2016 Faculty Fellows

The faculty fellowship in sustainability has provided Dr. Bain with a wide variety of opportunities. He has been able to participate in several large interdisciplinary team proposals from the University of Pittsburgh. He has met a new set of colleagues from across the university.  Moreover, he has had the chance to work closely with a cohort of faculty fellows and MCSI staff on the first iteration of the Introduction to Sustainability class.  In all cases, he feels he's learned a lot and had fun.

 

Dr. Carson received his Ph. D. in 1993 with Richard Root at Cornell University, performed his postdoctoral studies with David Tilman at the University of Minnesota and Steve Hubbell at Princeton University, and joined the Department in 1994.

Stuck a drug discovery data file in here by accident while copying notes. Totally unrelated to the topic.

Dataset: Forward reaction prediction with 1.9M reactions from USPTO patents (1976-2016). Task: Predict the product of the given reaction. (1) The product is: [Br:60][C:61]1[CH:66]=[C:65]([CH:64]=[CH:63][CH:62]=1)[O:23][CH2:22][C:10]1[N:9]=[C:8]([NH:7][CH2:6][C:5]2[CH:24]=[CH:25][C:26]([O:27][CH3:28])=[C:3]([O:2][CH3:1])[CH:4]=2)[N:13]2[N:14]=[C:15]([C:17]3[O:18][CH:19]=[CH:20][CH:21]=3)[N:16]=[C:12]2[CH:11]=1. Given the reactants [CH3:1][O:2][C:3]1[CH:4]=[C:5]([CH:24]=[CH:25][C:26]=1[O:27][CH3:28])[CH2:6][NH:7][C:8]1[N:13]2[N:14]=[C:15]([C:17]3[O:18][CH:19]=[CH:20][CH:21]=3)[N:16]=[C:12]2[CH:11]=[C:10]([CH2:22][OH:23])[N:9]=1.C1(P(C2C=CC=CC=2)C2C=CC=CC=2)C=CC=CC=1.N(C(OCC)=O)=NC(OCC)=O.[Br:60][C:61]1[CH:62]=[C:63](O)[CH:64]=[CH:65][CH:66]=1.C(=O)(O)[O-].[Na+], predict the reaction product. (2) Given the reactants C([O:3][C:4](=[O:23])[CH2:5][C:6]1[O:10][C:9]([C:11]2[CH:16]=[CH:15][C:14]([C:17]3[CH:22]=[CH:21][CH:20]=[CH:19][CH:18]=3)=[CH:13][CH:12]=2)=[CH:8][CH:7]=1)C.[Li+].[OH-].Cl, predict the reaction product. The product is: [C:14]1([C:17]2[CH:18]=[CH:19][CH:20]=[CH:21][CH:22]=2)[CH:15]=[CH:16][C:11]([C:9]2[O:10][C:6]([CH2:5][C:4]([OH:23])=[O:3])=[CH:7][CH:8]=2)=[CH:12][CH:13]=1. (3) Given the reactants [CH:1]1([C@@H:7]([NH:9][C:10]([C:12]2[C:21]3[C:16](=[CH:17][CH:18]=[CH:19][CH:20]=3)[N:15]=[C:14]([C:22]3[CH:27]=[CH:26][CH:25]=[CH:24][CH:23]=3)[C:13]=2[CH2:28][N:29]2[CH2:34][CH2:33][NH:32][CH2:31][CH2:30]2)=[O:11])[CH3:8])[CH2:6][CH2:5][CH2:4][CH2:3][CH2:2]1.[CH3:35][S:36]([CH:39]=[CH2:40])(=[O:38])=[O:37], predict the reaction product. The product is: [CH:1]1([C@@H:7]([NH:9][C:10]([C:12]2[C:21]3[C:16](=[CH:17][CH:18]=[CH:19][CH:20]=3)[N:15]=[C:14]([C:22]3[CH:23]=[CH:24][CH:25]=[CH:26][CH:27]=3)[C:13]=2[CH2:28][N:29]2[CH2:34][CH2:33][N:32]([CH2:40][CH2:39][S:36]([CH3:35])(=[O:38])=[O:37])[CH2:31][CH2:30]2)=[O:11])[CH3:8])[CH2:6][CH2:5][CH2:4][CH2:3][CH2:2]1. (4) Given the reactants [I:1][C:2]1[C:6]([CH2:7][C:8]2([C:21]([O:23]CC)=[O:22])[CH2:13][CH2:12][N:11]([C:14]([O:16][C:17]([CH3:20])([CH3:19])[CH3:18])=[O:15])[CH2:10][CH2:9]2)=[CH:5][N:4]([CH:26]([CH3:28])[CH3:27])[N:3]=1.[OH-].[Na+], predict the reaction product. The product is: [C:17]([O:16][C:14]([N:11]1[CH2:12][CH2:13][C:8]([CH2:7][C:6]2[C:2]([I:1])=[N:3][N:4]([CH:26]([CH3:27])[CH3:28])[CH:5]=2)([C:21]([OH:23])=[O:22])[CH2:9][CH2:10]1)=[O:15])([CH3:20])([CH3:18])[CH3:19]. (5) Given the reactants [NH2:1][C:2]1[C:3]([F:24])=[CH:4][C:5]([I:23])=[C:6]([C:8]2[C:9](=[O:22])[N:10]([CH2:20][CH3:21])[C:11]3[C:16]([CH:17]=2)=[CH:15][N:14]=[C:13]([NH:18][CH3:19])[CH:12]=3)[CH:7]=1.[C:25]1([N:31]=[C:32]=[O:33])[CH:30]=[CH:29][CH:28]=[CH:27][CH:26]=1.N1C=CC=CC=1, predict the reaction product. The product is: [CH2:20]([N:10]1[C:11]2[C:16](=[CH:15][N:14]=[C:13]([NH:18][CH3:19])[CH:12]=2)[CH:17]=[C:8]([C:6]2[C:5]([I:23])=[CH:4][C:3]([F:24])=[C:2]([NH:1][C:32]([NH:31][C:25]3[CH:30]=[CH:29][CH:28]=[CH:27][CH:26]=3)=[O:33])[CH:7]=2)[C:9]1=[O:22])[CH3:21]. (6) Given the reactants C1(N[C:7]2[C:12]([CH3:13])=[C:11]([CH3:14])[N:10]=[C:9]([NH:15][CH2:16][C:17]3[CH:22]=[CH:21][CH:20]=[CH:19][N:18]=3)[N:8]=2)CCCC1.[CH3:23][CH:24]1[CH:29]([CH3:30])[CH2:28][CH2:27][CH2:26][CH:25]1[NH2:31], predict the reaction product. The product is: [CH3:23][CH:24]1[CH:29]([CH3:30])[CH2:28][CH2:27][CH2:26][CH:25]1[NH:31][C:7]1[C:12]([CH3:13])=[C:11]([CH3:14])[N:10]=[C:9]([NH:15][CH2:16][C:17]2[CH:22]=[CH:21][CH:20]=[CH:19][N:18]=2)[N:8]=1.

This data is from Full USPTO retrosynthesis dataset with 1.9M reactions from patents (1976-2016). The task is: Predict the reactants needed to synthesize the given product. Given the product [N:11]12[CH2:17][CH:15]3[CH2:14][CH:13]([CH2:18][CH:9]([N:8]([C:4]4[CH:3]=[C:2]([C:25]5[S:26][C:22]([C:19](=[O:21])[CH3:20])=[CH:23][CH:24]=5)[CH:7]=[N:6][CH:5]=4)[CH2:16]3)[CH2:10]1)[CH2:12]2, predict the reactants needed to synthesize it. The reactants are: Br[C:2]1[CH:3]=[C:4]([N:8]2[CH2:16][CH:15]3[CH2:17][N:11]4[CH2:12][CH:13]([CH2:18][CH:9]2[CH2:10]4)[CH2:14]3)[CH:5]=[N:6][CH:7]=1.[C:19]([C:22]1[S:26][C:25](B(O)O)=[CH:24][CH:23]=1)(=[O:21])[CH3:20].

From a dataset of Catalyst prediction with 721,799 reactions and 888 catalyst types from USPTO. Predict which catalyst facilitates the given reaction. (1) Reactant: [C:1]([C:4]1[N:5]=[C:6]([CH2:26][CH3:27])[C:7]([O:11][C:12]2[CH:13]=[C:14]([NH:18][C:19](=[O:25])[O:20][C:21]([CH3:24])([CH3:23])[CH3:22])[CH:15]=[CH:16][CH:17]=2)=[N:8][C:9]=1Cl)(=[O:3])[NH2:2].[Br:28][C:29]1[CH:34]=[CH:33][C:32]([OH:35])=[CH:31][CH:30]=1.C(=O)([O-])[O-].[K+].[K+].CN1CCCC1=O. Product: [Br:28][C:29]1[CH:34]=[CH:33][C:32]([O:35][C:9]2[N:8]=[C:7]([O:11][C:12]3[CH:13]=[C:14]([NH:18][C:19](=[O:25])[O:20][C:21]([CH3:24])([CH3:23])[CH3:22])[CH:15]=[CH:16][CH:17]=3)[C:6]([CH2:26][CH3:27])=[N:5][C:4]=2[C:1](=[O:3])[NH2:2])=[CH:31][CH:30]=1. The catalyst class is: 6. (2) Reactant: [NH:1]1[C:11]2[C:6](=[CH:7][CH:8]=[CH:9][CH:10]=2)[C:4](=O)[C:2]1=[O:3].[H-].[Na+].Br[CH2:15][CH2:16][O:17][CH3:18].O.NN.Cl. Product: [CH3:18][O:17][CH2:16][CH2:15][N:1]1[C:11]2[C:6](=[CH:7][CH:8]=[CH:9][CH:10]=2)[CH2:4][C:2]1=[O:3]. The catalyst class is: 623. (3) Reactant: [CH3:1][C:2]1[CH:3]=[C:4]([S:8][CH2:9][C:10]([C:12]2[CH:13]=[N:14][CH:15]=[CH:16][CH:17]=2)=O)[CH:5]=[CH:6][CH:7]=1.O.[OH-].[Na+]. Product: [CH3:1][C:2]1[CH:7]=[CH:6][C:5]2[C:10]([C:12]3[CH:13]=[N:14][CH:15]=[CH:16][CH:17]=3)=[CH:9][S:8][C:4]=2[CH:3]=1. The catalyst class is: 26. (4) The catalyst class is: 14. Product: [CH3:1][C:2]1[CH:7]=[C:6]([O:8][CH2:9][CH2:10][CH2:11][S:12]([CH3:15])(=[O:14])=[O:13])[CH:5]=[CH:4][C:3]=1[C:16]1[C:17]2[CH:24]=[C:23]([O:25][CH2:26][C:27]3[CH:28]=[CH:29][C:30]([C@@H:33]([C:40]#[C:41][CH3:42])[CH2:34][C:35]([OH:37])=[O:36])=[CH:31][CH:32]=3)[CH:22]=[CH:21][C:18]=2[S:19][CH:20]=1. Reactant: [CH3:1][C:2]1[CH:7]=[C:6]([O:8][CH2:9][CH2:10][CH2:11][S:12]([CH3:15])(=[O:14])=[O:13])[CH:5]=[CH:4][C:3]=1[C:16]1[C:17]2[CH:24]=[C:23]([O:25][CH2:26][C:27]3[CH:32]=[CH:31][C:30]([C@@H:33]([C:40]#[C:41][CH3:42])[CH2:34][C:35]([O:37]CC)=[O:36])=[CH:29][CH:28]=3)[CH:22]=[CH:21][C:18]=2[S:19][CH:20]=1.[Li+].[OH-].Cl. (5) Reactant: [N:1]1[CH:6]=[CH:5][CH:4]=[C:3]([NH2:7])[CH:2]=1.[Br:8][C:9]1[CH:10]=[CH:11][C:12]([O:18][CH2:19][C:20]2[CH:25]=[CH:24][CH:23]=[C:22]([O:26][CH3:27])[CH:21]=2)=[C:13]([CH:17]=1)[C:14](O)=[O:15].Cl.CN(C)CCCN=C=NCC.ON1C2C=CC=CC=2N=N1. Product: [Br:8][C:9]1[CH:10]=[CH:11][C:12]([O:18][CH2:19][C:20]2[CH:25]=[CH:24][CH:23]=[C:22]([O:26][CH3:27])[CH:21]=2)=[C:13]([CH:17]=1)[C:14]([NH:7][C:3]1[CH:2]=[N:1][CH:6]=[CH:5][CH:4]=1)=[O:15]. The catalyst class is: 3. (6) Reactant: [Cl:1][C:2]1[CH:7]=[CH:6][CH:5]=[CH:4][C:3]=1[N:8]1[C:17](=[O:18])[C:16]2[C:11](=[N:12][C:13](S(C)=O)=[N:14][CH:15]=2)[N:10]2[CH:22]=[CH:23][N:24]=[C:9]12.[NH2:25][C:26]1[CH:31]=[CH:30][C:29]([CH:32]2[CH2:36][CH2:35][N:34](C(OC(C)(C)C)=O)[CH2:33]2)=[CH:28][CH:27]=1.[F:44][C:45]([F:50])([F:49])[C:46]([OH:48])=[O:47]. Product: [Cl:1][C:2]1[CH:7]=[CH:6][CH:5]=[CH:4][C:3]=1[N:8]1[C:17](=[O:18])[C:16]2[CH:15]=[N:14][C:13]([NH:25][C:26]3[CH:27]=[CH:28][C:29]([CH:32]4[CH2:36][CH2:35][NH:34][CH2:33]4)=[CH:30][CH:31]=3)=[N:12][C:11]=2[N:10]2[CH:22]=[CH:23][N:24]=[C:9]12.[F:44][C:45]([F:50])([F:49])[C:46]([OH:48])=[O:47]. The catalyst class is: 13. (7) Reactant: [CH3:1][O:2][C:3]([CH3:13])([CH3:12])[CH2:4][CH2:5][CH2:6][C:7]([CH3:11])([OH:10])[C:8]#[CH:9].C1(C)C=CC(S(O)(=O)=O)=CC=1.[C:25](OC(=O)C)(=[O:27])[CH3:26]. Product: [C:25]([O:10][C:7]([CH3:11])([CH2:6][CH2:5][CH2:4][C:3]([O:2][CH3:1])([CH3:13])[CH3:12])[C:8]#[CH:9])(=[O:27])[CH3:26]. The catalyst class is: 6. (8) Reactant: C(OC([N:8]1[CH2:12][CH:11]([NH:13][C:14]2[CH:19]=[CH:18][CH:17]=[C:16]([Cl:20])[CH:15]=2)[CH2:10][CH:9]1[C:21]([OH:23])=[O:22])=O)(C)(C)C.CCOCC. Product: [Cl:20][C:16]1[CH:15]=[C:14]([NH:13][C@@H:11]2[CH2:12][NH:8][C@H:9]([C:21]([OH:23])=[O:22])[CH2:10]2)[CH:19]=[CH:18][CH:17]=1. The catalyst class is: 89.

For the faculty fellowship in sustainability application, Jeremy Weber proposed research on policies to generate and manage public revenues from natural gas extraction in Pennsylvania’s Marcellus Shale. During the time of the fellowship, he worked with one of his students to develop and publish a dataset and policy brief on municipal finances, drilling, and revenues from Pennsylvania’s unconventional gas well Impact Fee (https://www.metrostudies.pitt.edu/Details-Page/ArticleID/1757). He has incorporated the research into the introduction to sustainability course, a course that he has enjoyed helping to develop and teach. It is his first experience teaching to an audience with such diverse backgrounds and with faculty from other disciplines. 

 

Mascaro Center

Mascaro Center for Sustainable Innovation
University of Pittsburgh
Swanson School of Engineering
153 Benedum Hall
Pittsburgh, PA 15261

mcsi@pitt.edu